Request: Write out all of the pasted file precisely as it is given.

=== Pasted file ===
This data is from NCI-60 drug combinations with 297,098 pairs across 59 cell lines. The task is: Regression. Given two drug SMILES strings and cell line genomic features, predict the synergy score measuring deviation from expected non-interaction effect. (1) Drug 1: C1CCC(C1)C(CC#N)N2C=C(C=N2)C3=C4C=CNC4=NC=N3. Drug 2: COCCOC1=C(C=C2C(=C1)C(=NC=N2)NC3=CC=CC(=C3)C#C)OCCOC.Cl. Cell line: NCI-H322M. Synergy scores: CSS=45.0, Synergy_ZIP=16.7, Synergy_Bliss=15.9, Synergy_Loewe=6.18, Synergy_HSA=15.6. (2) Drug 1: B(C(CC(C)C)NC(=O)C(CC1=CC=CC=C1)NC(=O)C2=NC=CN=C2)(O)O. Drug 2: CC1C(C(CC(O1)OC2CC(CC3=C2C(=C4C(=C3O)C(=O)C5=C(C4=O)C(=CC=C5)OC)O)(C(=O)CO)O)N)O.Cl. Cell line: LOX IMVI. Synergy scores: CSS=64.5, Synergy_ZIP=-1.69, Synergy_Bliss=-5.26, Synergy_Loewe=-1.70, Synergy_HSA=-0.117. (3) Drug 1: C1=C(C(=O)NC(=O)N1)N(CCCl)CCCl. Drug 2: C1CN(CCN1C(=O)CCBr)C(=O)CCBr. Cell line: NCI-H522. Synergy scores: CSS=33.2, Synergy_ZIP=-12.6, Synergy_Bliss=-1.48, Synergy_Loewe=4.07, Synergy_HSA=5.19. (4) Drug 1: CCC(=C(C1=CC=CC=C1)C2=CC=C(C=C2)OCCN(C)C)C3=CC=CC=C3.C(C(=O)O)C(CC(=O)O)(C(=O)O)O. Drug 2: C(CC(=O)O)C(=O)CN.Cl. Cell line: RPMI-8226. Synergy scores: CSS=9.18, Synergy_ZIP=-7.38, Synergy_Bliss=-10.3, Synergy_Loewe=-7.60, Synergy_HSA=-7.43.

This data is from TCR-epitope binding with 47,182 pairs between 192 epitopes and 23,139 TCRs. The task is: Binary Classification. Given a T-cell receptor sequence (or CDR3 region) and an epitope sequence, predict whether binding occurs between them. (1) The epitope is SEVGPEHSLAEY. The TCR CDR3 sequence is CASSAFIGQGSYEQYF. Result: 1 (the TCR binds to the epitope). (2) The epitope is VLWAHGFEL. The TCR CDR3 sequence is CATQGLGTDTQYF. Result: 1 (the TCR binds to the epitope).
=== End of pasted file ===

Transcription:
This data is from NCI-60 drug combinations with 297,098 pairs across 59 cell lines. The task is: Regression. Given two drug SMILES strings and cell line genomic features, predict the synergy score measuring deviation from expected non-interaction effect. (1) Drug 1: C1CCC(C1)C(CC#N)N2C=C(C=N2)C3=C4C=CNC4=NC=N3. Drug 2: COCCOC1=C(C=C2C(=C1)C(=NC=N2)NC3=CC=CC(=C3)C#C)OCCOC.Cl. Cell line: NCI-H322M. Synergy scores: CSS=45.0, Synergy_ZIP=16.7, Synergy_Bliss=15.9, Synergy_Loewe=6.18, Synergy_HSA=15.6. (2) Drug 1: B(C(CC(C)C)NC(=O)C(CC1=CC=CC=C1)NC(=O)C2=NC=CN=C2)(O)O. Drug 2: CC1C(C(CC(O1)OC2CC(CC3=C2C(=C4C(=C3O)C(=O)C5=C(C4=O)C(=CC=C5)OC)O)(C(=O)CO)O)N)O.Cl. Cell line: LOX IMVI. Synergy scores: CSS=64.5, Synergy_ZIP=-1.69, Synergy_Bliss=-5.26, Synergy_Loewe=-1.70, Synergy_HSA=-0.117. (3) Drug 1: C1=C(C(=O)NC(=O)N1)N(CCCl)CCCl. Drug 2: C1CN(CCN1C(=O)CCBr)C(=O)CCBr. Cell line: NCI-H522. Synergy scores: CSS=33.2, Synergy_ZIP=-12.6, Synergy_Bliss=-1.48, Synergy_Loewe=4.07, Synergy_HSA=5.19. (4) Drug 1: CCC(=C(C1=CC=CC=C1)C2=CC=C(C=C2)OCCN(C)C)C3=CC=CC=C3.C(C(=O)O)C(CC(=O)O)(C(=O)O)O. Drug 2: C(CC(=O)O)C(=O)CN.Cl. Cell line: RPMI-8226. Synergy scores: CSS=9.18, Synergy_ZIP=-7.38, Synergy_Bliss=-10.3, Synergy_Loewe=-7.60, Synergy_HSA=-7.43.

This data is from TCR-epitope binding with 47,182 pairs between 192 epitopes and 23,139 TCRs. The task is: Binary Classification. Given a T-cell receptor sequence (or CDR3 region) and an epitope sequence, predict whether binding occurs between them. (1) The epitope is SEVGPEHSLAEY. The TCR CDR3 sequence is CASSAFIGQGSYEQYF. Result: 1 (the TCR binds to the epitope). (2) The epitope is VLWAHGFEL. The TCR CDR3 sequence is CATQGLGTDTQYF. Result: 1 (the TCR binds to the epitope).